The New York Times tells us that Jewish genetic material runs rampant among Spaniards.
Spain and Portugal have a history of fervent Catholicism, but almost a third of the population now turns out to have a non-Christian genetic heritage. Some 20 percent of the present population of the Iberian peninsula has Sephardic Jewish ancestry, and 11 percent bear Moorish DNA signatures, a team of geneticists reports.
The genetic study, based on an analysis of Y chromosomes, was conducted by a team of biologists led by Mark A. Jobling of the University of Leicester in England and Francesc Calafell of the Pompeu Fabra University in Barcelona.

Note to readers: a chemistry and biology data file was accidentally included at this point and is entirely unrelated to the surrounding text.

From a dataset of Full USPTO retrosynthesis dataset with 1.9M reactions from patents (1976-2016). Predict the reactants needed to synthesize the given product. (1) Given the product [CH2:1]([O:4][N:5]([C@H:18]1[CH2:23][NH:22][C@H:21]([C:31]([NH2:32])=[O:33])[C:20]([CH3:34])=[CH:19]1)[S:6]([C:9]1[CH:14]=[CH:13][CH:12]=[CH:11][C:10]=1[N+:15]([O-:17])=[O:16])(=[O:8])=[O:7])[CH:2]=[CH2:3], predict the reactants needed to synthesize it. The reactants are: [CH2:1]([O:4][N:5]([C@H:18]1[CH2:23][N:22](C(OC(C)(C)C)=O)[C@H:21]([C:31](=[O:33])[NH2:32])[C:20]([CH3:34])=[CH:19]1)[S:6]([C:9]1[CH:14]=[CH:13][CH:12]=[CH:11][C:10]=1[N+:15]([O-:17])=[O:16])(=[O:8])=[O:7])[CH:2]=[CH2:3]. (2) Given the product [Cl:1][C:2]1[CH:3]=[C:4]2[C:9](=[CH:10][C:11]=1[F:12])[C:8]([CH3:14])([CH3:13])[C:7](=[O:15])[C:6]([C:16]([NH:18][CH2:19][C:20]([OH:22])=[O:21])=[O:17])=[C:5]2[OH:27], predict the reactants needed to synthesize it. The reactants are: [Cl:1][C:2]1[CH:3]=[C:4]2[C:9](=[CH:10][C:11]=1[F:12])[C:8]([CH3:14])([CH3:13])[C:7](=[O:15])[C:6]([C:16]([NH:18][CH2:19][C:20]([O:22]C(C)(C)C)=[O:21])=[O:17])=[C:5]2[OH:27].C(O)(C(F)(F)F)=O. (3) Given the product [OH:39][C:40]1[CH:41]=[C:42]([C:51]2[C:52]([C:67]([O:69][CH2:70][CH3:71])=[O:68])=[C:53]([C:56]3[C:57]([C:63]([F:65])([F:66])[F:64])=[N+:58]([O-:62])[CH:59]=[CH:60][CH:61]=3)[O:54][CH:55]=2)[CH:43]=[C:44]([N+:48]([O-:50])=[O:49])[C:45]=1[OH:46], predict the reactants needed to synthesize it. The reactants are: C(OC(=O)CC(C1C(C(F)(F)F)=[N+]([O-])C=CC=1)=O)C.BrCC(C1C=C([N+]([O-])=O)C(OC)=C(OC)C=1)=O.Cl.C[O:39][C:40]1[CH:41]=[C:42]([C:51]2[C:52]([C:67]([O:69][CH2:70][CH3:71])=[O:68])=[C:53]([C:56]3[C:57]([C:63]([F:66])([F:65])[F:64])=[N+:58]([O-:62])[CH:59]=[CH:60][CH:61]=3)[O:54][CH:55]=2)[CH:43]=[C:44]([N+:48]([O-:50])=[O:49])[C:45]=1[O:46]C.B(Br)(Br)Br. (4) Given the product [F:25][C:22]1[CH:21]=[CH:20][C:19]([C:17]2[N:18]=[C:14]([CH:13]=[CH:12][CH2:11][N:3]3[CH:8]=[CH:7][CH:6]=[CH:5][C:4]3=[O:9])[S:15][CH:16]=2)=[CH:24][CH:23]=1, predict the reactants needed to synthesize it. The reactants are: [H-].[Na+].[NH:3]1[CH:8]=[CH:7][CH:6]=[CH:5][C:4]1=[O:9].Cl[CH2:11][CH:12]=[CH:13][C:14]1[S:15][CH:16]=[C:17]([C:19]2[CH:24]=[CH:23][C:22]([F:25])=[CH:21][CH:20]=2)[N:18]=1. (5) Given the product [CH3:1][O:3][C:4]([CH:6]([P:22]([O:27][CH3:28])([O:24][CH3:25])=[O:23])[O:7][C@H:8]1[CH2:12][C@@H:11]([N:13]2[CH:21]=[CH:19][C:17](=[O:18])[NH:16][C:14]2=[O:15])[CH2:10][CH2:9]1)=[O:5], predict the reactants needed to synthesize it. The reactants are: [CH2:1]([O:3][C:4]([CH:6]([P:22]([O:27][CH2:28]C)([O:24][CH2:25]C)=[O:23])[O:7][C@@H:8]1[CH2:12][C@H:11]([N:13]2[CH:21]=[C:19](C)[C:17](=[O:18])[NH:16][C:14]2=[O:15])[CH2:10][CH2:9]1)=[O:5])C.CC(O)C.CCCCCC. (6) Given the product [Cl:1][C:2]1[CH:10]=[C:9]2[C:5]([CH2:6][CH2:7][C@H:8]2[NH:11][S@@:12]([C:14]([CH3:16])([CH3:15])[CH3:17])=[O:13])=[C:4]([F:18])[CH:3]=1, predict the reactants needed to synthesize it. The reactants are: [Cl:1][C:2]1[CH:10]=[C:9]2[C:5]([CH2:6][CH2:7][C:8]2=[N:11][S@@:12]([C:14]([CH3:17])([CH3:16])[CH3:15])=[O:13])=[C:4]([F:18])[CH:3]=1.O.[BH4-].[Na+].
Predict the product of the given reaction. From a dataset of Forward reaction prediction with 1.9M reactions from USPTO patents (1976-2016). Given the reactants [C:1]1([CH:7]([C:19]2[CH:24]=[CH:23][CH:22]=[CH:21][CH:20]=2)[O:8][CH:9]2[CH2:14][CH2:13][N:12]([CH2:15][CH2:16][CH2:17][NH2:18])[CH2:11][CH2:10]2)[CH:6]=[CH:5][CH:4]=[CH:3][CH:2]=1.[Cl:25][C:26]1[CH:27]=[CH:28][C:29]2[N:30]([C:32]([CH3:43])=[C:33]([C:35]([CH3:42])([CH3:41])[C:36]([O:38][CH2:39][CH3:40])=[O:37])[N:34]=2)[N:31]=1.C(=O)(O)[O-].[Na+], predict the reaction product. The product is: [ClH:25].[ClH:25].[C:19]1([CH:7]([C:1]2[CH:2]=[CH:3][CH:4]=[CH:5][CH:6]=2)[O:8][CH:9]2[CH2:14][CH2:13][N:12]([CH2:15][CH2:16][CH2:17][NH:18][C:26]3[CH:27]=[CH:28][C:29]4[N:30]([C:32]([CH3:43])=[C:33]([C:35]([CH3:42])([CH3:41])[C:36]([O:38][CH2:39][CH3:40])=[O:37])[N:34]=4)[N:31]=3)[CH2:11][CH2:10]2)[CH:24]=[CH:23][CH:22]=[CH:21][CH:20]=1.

The biologists developed a Y chromosome signature for Sephardic men by studying Sephardic Jewish communities in places where Jews migrated after being expelled from Spain in 1492-1496. They also characterized the Y chromosomes of the Arab and Berber army that invaded Spain in 711 AD from data on people now living in Morocco and Western Sahara.
Because most of the Y chromosome remains unchanged from father to son, the proportions of Sephardic and Moorish ancestry detected in the present population are probably the same as those just after the 1492 expulsions, assuming no further emigrations since then.
Jonathan S. Ray, a professor of Jewish studies at Georgetown University, said that a high proportion of people with Sephardic ancestry was to be expected. â€œJews formed a very large part of the urban population up until the great conversions,â€ he said.
The genetic analysis is â€œvery compelling,â€ said Jane S. Gerber, an expert on Sephardic history at the City University of New York, and weighs against scholars who have argued there were very few Jewish conversions to Christianity.